Big Blocks On a Budget

The big-block engine is legendary in the muscle car world, and there aren’t many things more awe-inspiring than popping the hood of some classic American iron and marveling at the feat of simply fitting that massive V-8 between the fenders. If that sight doesn’t stimulate the senses enough, then the deep tone of one of these plants running is sure to send tingles down your spine. The problem with big-block cars is that they’re too expensive for the average enthusiast, right? Wrong! In this article we will explore five vehicles from the muscle car era that can be found for approximately $25,000 or less.

1967 Chevrolet Impala Sport Coupe 396/325
Hagerty Price Guide: $16,900-$22,800

Sure, the Impala was quite a large car at this stage but it has fantastic styling. Compared to the previous year, the 1967 Impala used more styling cues from the smaller Chevelle and a swooping “fastback”-style roofline. These cars had the sporty looks to match their performance. Although the 427 was an option for the Impala (and the 427 SS package was probably one of the toughest-looking Impalas up to that point) the less expensive 396 “Turbo-Jet” was a popular engine. With a classic Mark IV Chevy big-block under the hood, aggressive exhaust tone and enough torque to roast the tires off, what more could you ask for? If 325 hp isn’t enough, then you can take the money you saved, swap the cam and really awaken the potential of this engine.

1969 Ford Torino GT SportsRoof 390/320
Hagerty Price Guide: $17,100-$25,500

The all new Torino made its debut in 1968. With a radical “fastback” roof that extended down nearly the entire back half of the car, these cars were quite popular during the NASCAR “Aero Wars” because of their very slippery aerodynamics. In 1969 you could get a Torino with anything from a 302 small-block to a 390 in the GT trim level. The 390 comes from the legendary “FE” platform that produced some of Ford’s greatest engines from the era, such as the 427 and the 428. The 390 was one of the most commonly selected Ford big-blocks of the time and there was higher demand for rarer, more powerful options, making this car a good value.

1968 Dodge Dart GTS Hardtop Coupe 383/330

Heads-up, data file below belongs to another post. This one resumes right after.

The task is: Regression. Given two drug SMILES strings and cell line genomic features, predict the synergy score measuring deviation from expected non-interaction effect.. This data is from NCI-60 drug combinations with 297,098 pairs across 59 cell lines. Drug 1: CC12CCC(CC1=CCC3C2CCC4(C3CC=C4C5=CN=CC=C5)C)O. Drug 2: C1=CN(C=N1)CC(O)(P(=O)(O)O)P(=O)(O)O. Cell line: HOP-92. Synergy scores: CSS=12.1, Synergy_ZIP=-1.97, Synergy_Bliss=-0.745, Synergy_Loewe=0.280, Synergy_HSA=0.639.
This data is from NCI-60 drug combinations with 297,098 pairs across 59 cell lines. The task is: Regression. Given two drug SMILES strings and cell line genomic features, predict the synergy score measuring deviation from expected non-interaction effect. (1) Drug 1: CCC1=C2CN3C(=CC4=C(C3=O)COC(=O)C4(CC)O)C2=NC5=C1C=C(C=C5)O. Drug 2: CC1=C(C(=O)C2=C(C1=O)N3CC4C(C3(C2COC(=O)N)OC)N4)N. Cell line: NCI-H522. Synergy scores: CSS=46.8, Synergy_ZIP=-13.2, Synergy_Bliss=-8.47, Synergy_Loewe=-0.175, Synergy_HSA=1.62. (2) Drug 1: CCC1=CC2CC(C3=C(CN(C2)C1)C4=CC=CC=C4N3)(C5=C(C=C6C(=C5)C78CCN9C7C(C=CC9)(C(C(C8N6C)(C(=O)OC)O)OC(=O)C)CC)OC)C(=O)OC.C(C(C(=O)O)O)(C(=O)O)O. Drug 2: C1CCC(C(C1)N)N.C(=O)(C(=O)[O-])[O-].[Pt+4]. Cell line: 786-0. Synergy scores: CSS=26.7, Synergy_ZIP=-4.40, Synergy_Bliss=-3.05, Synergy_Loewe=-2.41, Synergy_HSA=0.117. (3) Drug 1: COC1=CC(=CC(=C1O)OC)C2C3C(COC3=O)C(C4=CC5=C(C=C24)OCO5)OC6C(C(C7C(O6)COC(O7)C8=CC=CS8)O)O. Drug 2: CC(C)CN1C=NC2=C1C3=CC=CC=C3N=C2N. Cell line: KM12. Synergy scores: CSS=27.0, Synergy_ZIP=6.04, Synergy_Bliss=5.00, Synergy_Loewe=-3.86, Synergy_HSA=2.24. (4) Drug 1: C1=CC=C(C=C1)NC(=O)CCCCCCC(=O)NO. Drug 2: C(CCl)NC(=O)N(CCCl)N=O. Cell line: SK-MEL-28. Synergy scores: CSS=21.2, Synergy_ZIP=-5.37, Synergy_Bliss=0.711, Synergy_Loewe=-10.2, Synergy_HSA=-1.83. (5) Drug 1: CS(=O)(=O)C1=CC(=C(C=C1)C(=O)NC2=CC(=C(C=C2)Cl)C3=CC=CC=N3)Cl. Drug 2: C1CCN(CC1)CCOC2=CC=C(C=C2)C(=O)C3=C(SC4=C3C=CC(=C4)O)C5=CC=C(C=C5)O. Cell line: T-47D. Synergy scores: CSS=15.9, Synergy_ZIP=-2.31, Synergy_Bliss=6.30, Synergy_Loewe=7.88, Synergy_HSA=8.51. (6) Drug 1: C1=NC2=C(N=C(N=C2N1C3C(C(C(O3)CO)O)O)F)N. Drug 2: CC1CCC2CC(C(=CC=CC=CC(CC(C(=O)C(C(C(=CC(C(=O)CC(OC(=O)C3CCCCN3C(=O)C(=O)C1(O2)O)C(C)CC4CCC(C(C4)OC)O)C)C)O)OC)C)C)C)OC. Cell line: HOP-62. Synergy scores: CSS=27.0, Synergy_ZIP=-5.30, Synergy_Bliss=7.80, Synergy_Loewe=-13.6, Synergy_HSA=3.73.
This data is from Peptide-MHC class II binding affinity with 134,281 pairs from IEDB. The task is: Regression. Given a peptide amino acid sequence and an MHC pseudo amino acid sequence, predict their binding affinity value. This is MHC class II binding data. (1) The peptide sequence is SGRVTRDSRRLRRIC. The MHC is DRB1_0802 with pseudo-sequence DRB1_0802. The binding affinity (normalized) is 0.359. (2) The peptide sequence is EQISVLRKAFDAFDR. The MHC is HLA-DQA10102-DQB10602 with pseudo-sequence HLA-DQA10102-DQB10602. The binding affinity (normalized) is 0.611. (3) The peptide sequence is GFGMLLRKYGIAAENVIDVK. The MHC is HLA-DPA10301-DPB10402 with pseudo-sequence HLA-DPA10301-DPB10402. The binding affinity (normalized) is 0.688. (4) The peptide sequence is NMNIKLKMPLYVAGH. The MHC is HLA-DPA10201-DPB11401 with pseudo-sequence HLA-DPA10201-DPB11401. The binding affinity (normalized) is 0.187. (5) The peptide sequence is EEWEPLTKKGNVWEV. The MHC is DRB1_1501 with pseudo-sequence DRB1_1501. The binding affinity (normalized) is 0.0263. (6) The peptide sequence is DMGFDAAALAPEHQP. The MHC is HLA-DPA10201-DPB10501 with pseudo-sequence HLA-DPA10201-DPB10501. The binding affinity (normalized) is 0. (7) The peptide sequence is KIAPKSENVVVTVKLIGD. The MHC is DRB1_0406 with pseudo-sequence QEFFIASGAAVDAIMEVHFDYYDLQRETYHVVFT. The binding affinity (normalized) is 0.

Hagerty Price Guide: $15,700-$22,600

When you take a small car that weighs around 3,000 pounds and then shoehorn a 383 big block under the hood what you get is an absolute rocket ship that can be had affordably. That’s a better power-to-weight ratio than a Charger equipped with a 440 and Six Pack! Granted, the Dart was for the budget-minded buyer, so if you’re looking for a car with plenty of interior room and creature comforts, this one may not be for you. If you’re a Mopar fan and you want something quick without having to spend Charger or Challenger money, this makes a reasonable alternative.

1972 Chevrolet Monte Carlo 454/270
Hagerty Price Guide: $18,300-$26,000

We went a little over budget on the Monte Carlo, but when you look at the value it presents, it all makes sense. The Monte Carlo was introduced in 1970 based on the new G-body platform and shared several structural and mechanical components with the Chevelle, but came standard with more creature comforts. In 1972, you could go out and buy a Monte Carlo with the same LS5 454 as the Corvette and the Chevelle SS 454. However, the Monte Carlo can be had for approximately 50 percent of the market value of the Chevelle with the same equipment! Granted, a 454-equipped Monte Carlo will take some effort to find, so if you’re looking to get a big-block Monte Carlo right away, 402-equipped cars are easier to come by.

1970 Chevrolet C10 ½ Ton Pickup 400/310
Hagerty Price Guide: $9,000-$19,800

With the growing popularity of trucks, it is hard to ignore Chevy ½ ton Pickups equipped with the CST (Custom Sport Truck) package. These trucks featured car-like comforts and could be had with the 400 big-block (a 402 with different badging). The upside to owning a sporty pickup is the fact that they can haul a lot more than just lumber, if you catch my drift. The great thing about these trucks is that these 70-72 high power pickups are not uncommon to find, are simple to restore and work on, and look great! It is no wonder that this is perhaps one of the most popular generations of Chevy pickups.

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